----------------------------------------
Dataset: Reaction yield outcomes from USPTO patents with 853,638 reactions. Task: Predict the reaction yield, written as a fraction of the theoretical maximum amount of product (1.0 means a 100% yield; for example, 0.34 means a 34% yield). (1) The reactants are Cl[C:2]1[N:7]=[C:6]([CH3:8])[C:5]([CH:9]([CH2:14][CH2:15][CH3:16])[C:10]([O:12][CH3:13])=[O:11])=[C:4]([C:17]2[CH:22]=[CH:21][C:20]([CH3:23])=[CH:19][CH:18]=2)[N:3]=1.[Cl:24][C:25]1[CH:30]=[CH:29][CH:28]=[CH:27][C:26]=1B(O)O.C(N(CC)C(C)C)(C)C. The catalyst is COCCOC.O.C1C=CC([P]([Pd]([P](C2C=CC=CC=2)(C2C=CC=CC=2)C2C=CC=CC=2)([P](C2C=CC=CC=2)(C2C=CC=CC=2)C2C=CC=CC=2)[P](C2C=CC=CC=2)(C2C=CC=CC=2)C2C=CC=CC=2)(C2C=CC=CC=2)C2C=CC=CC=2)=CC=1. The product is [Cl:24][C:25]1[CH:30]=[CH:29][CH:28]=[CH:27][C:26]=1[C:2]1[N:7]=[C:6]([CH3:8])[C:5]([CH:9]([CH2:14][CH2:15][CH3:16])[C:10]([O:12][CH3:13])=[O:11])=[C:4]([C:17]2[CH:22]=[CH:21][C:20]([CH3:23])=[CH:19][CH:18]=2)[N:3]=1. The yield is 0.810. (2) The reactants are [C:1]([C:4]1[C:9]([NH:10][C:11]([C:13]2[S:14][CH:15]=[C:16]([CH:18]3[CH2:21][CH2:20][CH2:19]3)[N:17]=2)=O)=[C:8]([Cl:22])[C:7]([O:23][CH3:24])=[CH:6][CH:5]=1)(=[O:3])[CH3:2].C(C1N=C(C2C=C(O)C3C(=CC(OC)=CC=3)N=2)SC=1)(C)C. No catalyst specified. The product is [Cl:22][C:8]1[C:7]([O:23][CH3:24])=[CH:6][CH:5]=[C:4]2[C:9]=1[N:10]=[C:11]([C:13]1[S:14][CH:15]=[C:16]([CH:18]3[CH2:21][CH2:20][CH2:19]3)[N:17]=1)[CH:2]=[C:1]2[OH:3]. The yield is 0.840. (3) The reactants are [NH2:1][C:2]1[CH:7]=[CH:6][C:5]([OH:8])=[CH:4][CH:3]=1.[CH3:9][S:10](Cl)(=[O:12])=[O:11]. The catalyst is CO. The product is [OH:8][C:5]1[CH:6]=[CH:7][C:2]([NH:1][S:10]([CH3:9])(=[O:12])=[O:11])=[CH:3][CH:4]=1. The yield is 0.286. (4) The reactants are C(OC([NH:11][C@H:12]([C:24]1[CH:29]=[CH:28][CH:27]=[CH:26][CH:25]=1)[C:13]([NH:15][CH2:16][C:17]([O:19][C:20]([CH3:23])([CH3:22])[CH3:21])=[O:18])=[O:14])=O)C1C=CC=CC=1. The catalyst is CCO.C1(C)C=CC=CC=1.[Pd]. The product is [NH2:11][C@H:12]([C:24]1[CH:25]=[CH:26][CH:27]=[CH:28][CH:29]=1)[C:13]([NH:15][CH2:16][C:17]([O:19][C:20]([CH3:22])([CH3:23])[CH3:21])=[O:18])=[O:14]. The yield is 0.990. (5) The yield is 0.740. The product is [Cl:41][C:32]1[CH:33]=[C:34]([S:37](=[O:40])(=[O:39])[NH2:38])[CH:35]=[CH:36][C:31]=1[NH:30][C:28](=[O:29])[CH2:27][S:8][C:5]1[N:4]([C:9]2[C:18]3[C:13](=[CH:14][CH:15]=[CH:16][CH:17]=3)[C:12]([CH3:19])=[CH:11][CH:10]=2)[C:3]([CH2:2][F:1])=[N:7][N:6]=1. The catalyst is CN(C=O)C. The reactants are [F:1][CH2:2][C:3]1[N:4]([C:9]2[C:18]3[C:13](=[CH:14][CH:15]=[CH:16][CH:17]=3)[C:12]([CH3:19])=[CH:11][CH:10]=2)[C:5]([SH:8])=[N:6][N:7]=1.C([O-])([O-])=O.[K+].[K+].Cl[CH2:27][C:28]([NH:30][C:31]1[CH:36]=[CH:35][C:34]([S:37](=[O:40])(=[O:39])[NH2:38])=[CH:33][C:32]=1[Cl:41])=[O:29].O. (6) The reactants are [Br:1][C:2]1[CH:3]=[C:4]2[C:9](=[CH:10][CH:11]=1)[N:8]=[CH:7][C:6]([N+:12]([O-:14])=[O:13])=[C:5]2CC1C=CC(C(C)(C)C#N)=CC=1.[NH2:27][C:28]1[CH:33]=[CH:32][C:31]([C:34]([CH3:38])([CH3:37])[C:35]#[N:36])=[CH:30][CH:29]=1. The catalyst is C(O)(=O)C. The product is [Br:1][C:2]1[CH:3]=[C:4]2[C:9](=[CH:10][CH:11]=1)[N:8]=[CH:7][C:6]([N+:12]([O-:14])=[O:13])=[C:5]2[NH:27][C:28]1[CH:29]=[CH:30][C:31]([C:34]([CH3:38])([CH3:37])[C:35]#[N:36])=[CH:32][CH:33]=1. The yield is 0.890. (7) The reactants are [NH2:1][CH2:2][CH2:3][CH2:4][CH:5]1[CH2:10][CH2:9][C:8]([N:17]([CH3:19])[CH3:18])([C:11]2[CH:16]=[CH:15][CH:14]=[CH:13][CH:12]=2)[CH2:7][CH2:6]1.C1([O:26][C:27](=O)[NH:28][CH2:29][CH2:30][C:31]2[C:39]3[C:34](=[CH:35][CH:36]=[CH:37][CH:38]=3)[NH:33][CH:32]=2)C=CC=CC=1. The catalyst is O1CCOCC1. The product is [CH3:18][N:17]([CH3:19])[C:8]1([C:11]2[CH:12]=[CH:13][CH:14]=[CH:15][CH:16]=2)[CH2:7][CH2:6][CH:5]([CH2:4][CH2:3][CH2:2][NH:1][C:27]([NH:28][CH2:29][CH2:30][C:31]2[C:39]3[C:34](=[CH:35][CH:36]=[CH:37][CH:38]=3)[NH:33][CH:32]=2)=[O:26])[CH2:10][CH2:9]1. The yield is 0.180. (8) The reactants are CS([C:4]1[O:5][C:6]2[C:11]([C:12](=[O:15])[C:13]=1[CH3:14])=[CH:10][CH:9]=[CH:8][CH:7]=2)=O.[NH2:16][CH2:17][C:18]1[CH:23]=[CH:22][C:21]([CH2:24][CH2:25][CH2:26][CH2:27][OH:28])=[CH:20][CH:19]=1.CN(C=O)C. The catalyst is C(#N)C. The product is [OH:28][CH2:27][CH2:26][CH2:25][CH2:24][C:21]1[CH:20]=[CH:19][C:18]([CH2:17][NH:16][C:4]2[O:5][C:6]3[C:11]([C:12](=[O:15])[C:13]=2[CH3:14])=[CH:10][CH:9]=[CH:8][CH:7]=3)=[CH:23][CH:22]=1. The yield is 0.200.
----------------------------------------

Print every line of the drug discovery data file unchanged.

Dataset: Reaction yield outcomes from USPTO patents with 853,638 reactions. Task: Predict the reaction yield, written as a fraction of the theoretical maximum amount of product (1.0 means a 100% yield; for example, 0.34 means a 34% yield). (1) The reactants are Cl[C:2]1[N:7]=[C:6]([CH3:8])[C:5]([CH:9]([CH2:14][CH2:15][CH3:16])[C:10]([O:12][CH3:13])=[O:11])=[C:4]([C:17]2[CH:22]=[CH:21][C:20]([CH3:23])=[CH:19][CH:18]=2)[N:3]=1.[Cl:24][C:25]1[CH:30]=[CH:29][CH:28]=[CH:27][C:26]=1B(O)O.C(N(CC)C(C)C)(C)C. The catalyst is COCCOC.O.C1C=CC([P]([Pd]([P](C2C=CC=CC=2)(C2C=CC=CC=2)C2C=CC=CC=2)([P](C2C=CC=CC=2)(C2C=CC=CC=2)C2C=CC=CC=2)[P](C2C=CC=CC=2)(C2C=CC=CC=2)C2C=CC=CC=2)(C2C=CC=CC=2)C2C=CC=CC=2)=CC=1. The product is [Cl:24][C:25]1[CH:30]=[CH:29][CH:28]=[CH:27][C:26]=1[C:2]1[N:7]=[C:6]([CH3:8])[C:5]([CH:9]([CH2:14][CH2:15][CH3:16])[C:10]([O:12][CH3:13])=[O:11])=[C:4]([C:17]2[CH:22]=[CH:21][C:20]([CH3:23])=[CH:19][CH:18]=2)[N:3]=1. The yield is 0.810. (2) The reactants are [C:1]([C:4]1[C:9]([NH:10][C:11]([C:13]2[S:14][CH:15]=[C:16]([CH:18]3[CH2:21][CH2:20][CH2:19]3)[N:17]=2)=O)=[C:8]([Cl:22])[C:7]([O:23][CH3:24])=[CH:6][CH:5]=1)(=[O:3])[CH3:2].C(C1N=C(C2C=C(O)C3C(=CC(OC)=CC=3)N=2)SC=1)(C)C. No catalyst specified. The product is [Cl:22][C:8]1[C:7]([O:23][CH3:24])=[CH:6][CH:5]=[C:4]2[C:9]=1[N:10]=[C:11]([C:13]1[S:14][CH:15]=[C:16]([CH:18]3[CH2:21][CH2:20][CH2:19]3)[N:17]=1)[CH:2]=[C:1]2[OH:3]. The yield is 0.840. (3) The reactants are [NH2:1][C:2]1[CH:7]=[CH:6][C:5]([OH:8])=[CH:4][CH:3]=1.[CH3:9][S:10](Cl)(=[O:12])=[O:11]. The catalyst is CO. The product is [OH:8][C:5]1[CH:6]=[CH:7][C:2]([NH:1][S:10]([CH3:9])(=[O:12])=[O:11])=[CH:3][CH:4]=1. The yield is 0.286. (4) The reactants are C(OC([NH:11][C@H:12]([C:24]1[CH:29]=[CH:28][CH:27]=[CH:26][CH:25]=1)[C:13]([NH:15][CH2:16][C:17]([O:19][C:20]([CH3:23])([CH3:22])[CH3:21])=[O:18])=[O:14])=O)C1C=CC=CC=1. The catalyst is CCO.C1(C)C=CC=CC=1.[Pd]. The product is [NH2:11][C@H:12]([C:24]1[CH:25]=[CH:26][CH:27]=[CH:28][CH:29]=1)[C:13]([NH:15][CH2:16][C:17]([O:19][C:20]([CH3:22])([CH3:23])[CH3:21])=[O:18])=[O:14]. The yield is 0.990. (5) The yield is 0.740. The product is [Cl:41][C:32]1[CH:33]=[C:34]([S:37](=[O:40])(=[O:39])[NH2:38])[CH:35]=[CH:36][C:31]=1[NH:30][C:28](=[O:29])[CH2:27][S:8][C:5]1[N:4]([C:9]2[C:18]3[C:13](=[CH:14][CH:15]=[CH:16][CH:17]=3)[C:12]([CH3:19])=[CH:11][CH:10]=2)[C:3]([CH2:2][F:1])=[N:7][N:6]=1. The catalyst is CN(C=O)C. The reactants are [F:1][CH2:2][C:3]1[N:4]([C:9]2[C:18]3[C:13](=[CH:14][CH:15]=[CH:16][CH:17]=3)[C:12]([CH3:19])=[CH:11][CH:10]=2)[C:5]([SH:8])=[N:6][N:7]=1.C([O-])([O-])=O.[K+].[K+].Cl[CH2:27][C:28]([NH:30][C:31]1[CH:36]=[CH:35][C:34]([S:37](=[O:40])(=[O:39])[NH2:38])=[CH:33][C:32]=1[Cl:41])=[O:29].O. (6) The reactants are [Br:1][C:2]1[CH:3]=[C:4]2[C:9](=[CH:10][CH:11]=1)[N:8]=[CH:7][C:6]([N+:12]([O-:14])=[O:13])=[C:5]2CC1C=CC(C(C)(C)C#N)=CC=1.[NH2:27][C:28]1[CH:33]=[CH:32][C:31]([C:34]([CH3:38])([CH3:37])[C:35]#[N:36])=[CH:30][CH:29]=1. The catalyst is C(O)(=O)C. The product is [Br:1][C:2]1[CH:3]=[C:4]2[C:9](=[CH:10][CH:11]=1)[N:8]=[CH:7][C:6]([N+:12]([O-:14])=[O:13])=[C:5]2[NH:27][C:28]1[CH:29]=[CH:30][C:31]([C:34]([CH3:38])([CH3:37])[C:35]#[N:36])=[CH:32][CH:33]=1. The yield is 0.890. (7) The reactants are [NH2:1][CH2:2][CH2:3][CH2:4][CH:5]1[CH2:10][CH2:9][C:8]([N:17]([CH3:19])[CH3:18])([C:11]2[CH:16]=[CH:15][CH:14]=[CH:13][CH:12]=2)[CH2:7][CH2:6]1.C1([O:26][C:27](=O)[NH:28][CH2:29][CH2:30][C:31]2[C:39]3[C:34](=[CH:35][CH:36]=[CH:37][CH:38]=3)[NH:33][CH:32]=2)C=CC=CC=1. The catalyst is O1CCOCC1. The product is [CH3:18][N:17]([CH3:19])[C:8]1([C:11]2[CH:12]=[CH:13][CH:14]=[CH:15][CH:16]=2)[CH2:7][CH2:6][CH:5]([CH2:4][CH2:3][CH2:2][NH:1][C:27]([NH:28][CH2:29][CH2:30][C:31]2[C:39]3[C:34](=[CH:35][CH:36]=[CH:37][CH:38]=3)[NH:33][CH:32]=2)=[O:26])[CH2:10][CH2:9]1. The yield is 0.180. (8) The reactants are CS([C:4]1[O:5][C:6]2[C:11]([C:12](=[O:15])[C:13]=1[CH3:14])=[CH:10][CH:9]=[CH:8][CH:7]=2)=O.[NH2:16][CH2:17][C:18]1[CH:23]=[CH:22][C:21]([CH2:24][CH2:25][CH2:26][CH2:27][OH:28])=[CH:20][CH:19]=1.CN(C=O)C. The catalyst is C(#N)C. The product is [OH:28][CH2:27][CH2:26][CH2:25][CH2:24][C:21]1[CH:20]=[CH:19][C:18]([CH2:17][NH:16][C:4]2[O:5][C:6]3[C:11]([C:12](=[O:15])[C:13]=2[CH3:14])=[CH:10][CH:9]=[CH:8][CH:7]=3)=[CH:23][CH:22]=1. The yield is 0.200.